Convex Hull

By Omar Essilfie-Quaye

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Github Repo Link to github repository Docs Link to source code documentation

What is a convex hull?

In geometry a convex hull, also known as a convex envelope, of a set of points is the smallest convex set that contains it. For a set of points on a 2D plane this can be thought of as the hull that is created by a rubber band that stretches around it.

There are many uses of convex hulls in mathematics however I am personally interested in their use in computational simulations. If a convex hull of a set of points can be generated then that set of points can be meshed knowing that the entire problem space has been covered. This can then lead on to any number of finite element methods used to simulate real world physics.

Jarvis March

Runtime: O(nh) (n - total number of points, h - number of hull points)

Jarvis march is the name of a convex hull generation algorithm known as the gift wrapping algorithm in the special case that the set of points is on a 2D plane. It was published by R. A. Jarvis in Information Processing letters in December 1972.

Starting from a leftmost point of the data set, we keep the points in the convex hull by anti-clockwise rotation. From a current point, we can choose the next point by checking the orientations of those points from the current point. When the angle is largest, the point is chosen. After completing all points, when the next point is the start point, stop the algorithm.

Divide and Conquer

Runtime: O(nh logp nh) (n - total number of points, h - number of hull points, p - number of recursive partitions)

Divide and conquer is an algorithm design concept which is based in multiple branch recursion. A problem is broken down into smaller and smaller problems which can be solved directly and the answers combined to solve the original problem. In the convex hull generation problem the basic element would be three points making a triangle. The solution used however does not go use that many recursive steps. In actuality this was solved iteratively for the sake of improving the ease of animation but this can be done in parallel on multiple processors with limited memory sharing.

In this example the points are sorted and then separated equally into three subsets. These subsets are individually processed and the convex hull is generated for each using the gift wrapping algorithm. The three convex hulls are then combined to form a new set of points for which the final convex hull will be computed. It is important to note that whilst the points are sorted for visual clarity this is not necessary and even if the convex hulls for the subsets overlap the merge will still work successfully.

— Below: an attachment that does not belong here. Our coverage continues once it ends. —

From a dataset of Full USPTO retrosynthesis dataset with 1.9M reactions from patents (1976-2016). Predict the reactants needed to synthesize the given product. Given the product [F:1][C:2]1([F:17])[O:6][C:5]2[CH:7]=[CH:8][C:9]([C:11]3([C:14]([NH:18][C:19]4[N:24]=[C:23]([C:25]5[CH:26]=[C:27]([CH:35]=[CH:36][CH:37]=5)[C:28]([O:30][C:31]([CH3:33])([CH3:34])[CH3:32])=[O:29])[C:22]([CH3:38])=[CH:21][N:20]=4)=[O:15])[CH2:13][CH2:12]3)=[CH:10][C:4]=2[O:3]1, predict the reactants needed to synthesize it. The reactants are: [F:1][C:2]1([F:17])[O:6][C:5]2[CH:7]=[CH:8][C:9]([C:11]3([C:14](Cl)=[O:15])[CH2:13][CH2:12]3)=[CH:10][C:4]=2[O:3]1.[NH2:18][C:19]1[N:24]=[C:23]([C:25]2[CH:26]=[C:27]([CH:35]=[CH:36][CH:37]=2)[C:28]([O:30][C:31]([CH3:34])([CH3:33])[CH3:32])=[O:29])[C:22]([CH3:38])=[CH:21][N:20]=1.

Monotone Chain

Runtime: O(n log n) (n - total number of points)

The Monotone Chain algorithm is another method of creating a convex hull from a set of points in a 2d plane. It was developed by A. M. Andrew and published in Information Processing Letters at the end of April 1979 and was revised later on in the year.

First the points are sorted by x coordinate and in case of a tie by y coordinate. First the upper hull is generated starting at the left most point travelling in a clockwise manner and is finished at the right most point. Each subsequent point is chosen by comparing the orientations of every point from the current point. When the angle is largest, the point is chosen. This is duplicated for the lower hull and then the two hulls are combined to create the final convex hull.

It should be noted that this can be partially simplified when calculating the lower hull by removing all points in the upper hull from comparisons except for the left most point. This differs from the divide and conquer method due to the fact that every point is in consideration for both the upper and lower hull, the problem space has not been reduced to a simpler problem.

Graham Scan

Runtime: O(n log n) (n - total number of points)

The Graham Scan algorithm, like the monotone chain algorithm, is a convex hull generation algorithm that has a time complexity faster than the gift wrapping algorithm as it does not depend on the number of hull points, this is true as long as the number of hull points is more than logn for the gift wrapping algorithm. It is also limited to a 2D plane. It is named after Ronald Graham who published the algorithm in Information Processing Letters in January 1972.

First the lowest point in the set is found, if there are two then the leftmost point is used. Next the points are sorted with respect to the angle that they make between the lowest point and the x axis. For each point the previous two points are checked to see if they are going in a clock wise or counter clockwise direction. If the turn is deemed to be clockwise then the second to last point is not in the convex hull and it is rejected. The current point keeps checking the previous points until it reaches a counter clockwise turn, when this happens the current point is added to the convex hull and the algorithm moves on to the next point. This continues until the algorithm reaches the point at which it started.